Elysium is a sci-fi film and a lesson. In 2154 the world is a real mess, and the wealthiest people have gone to Elysium, a space station/satellite/mini-world where life is perfect and disease is cured instantly with a short lie-down in a machine that looks like a tanning booth. Elysium is visible in the Earth's sky, like the moon, taunting those left behind with no hope of getting up there. So this is all a commentary on current events and the need for universal health care. Poisoned by an industrial accident and with five days to live, Max (Matt Damon) hooks up with a group who smuggles people onto Elysium to get their own diseases cured. Damon's fine, but Jodie Foster as a government official defending Elysium from the illegal immigrants is kind of a misfire. Still, it's watchable and food for thought, although the Tea Party nutjobs might disagree. My grade: B-plus.

And then there's Paranoia, which is pretty much a mess. It's about a guy (Liam Hemsworth, pretty but vapid; I think he has a total of one facial expression) who gets himself entangled in corporate espionage between two tech companies, run by a pair of former friends (Harrison Ford, with head shaved(!) and Gary Oldman). Ridiculous script and plot, and not particularly well-acted. What really got me was how some of it was filmed in Philadelphia but it's set in New York. But there are times when it's so obvious it's Philadelphia. Street signs, local establishments, the concourse under Broad Street that obviously isn't a New York City subway concourse -- and not only did they film inside the Comcast Center, but at one point you actually see the building's name. Really sloppy work. Fortunately, not many people will see it. When I saw it on Friday, it's first day of release, only one other person was in the theater with me. My grade: D-plus.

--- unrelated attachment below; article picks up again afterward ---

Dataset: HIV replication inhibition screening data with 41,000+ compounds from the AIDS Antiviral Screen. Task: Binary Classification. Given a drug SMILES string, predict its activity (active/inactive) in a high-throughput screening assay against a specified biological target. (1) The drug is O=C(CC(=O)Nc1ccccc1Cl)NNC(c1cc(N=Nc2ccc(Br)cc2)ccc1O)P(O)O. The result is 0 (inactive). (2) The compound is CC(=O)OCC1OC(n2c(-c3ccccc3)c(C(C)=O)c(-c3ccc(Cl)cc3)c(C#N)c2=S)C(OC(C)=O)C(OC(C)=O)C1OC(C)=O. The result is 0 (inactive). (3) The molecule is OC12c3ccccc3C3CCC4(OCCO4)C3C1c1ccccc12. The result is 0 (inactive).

Tuesday, August 13, 2013

My Olympic Solution To The Russian Gay Thing

Something good MUST come from this! I know
Homer Simpson would approve.
There's been a large outcry from around the world against Russia for its recent onslaught of anti-gay laws and violence, particularly as it relates to two things: Russian vodka and the 2014 Sochi Winter Olympics.

Among the many suggestions and counter-suggestions that have meandered into my brain via various media outlets:

Boycott Russian vodka, especially Stolichnaya. Put financial pressure on Russia.
Don't boycott Stoli -- the company isn't actually Russian-owned and is pro-LGBT.

Boycott the Sochi Olympics. That will hurt and embarrass Russia.
Don't boycott the Sochi Olympics -- that will only hurt the athletes who aren't allowed to compete.

Move the Olympics to another location. That will hurt Russia.
Don't move the Olympics -- logistically it just can't be done.

Athletes, coaches, officials and others participating in or attending the Olympics should protest while there -- for example, wearing items with the rainbow flag.